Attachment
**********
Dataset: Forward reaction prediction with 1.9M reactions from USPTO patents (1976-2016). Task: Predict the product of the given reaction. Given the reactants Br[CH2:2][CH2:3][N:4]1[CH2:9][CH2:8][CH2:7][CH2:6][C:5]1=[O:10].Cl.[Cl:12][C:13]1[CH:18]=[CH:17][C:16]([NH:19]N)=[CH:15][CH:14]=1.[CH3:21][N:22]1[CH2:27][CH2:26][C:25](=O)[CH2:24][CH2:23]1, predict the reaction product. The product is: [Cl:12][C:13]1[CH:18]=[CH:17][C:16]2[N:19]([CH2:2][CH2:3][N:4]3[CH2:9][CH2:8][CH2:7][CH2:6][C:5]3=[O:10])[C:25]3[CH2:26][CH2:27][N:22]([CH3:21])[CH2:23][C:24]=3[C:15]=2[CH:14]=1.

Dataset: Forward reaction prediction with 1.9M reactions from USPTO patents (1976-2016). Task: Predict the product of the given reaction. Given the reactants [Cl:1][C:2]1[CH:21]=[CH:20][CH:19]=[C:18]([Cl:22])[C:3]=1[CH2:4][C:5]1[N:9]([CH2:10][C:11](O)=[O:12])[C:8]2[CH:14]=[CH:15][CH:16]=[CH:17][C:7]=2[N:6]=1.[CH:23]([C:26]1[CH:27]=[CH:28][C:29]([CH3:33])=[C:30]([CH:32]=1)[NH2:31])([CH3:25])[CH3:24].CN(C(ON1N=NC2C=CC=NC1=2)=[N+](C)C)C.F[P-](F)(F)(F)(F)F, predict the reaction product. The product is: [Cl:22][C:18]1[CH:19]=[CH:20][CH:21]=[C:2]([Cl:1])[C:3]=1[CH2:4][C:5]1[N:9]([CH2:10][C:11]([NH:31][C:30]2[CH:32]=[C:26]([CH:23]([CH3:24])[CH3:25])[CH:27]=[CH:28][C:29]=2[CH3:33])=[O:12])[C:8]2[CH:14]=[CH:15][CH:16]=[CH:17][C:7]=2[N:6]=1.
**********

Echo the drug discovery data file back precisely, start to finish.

Dataset: Forward reaction prediction with 1.9M reactions from USPTO patents (1976-2016). Task: Predict the product of the given reaction. Given the reactants Br[CH2:2][CH2:3][N:4]1[CH2:9][CH2:8][CH2:7][CH2:6][C:5]1=[O:10].Cl.[Cl:12][C:13]1[CH:18]=[CH:17][C:16]([NH:19]N)=[CH:15][CH:14]=1.[CH3:21][N:22]1[CH2:27][CH2:26][C:25](=O)[CH2:24][CH2:23]1, predict the reaction product. The product is: [Cl:12][C:13]1[CH:18]=[CH:17][C:16]2[N:19]([CH2:2][CH2:3][N:4]3[CH2:9][CH2:8][CH2:7][CH2:6][C:5]3=[O:10])[C:25]3[CH2:26][CH2:27][N:22]([CH3:21])[CH2:23][C:24]=3[C:15]=2[CH:14]=1.

Dataset: Forward reaction prediction with 1.9M reactions from USPTO patents (1976-2016). Task: Predict the product of the given reaction. Given the reactants [Cl:1][C:2]1[CH:21]=[CH:20][CH:19]=[C:18]([Cl:22])[C:3]=1[CH2:4][C:5]1[N:9]([CH2:10][C:11](O)=[O:12])[C:8]2[CH:14]=[CH:15][CH:16]=[CH:17][C:7]=2[N:6]=1.[CH:23]([C:26]1[CH:27]=[CH:28][C:29]([CH3:33])=[C:30]([CH:32]=1)[NH2:31])([CH3:25])[CH3:24].CN(C(ON1N=NC2C=CC=NC1=2)=[N+](C)C)C.F[P-](F)(F)(F)(F)F, predict the reaction product. The product is: [Cl:22][C:18]1[CH:19]=[CH:20][CH:21]=[C:2]([Cl:1])[C:3]=1[CH2:4][C:5]1[N:9]([CH2:10][C:11]([NH:31][C:30]2[CH:32]=[C:26]([CH:23]([CH3:24])[CH3:25])[CH:27]=[CH:28][C:29]=2[CH3:33])=[O:12])[C:8]2[CH:14]=[CH:15][CH:16]=[CH:17][C:7]=2[N:6]=1.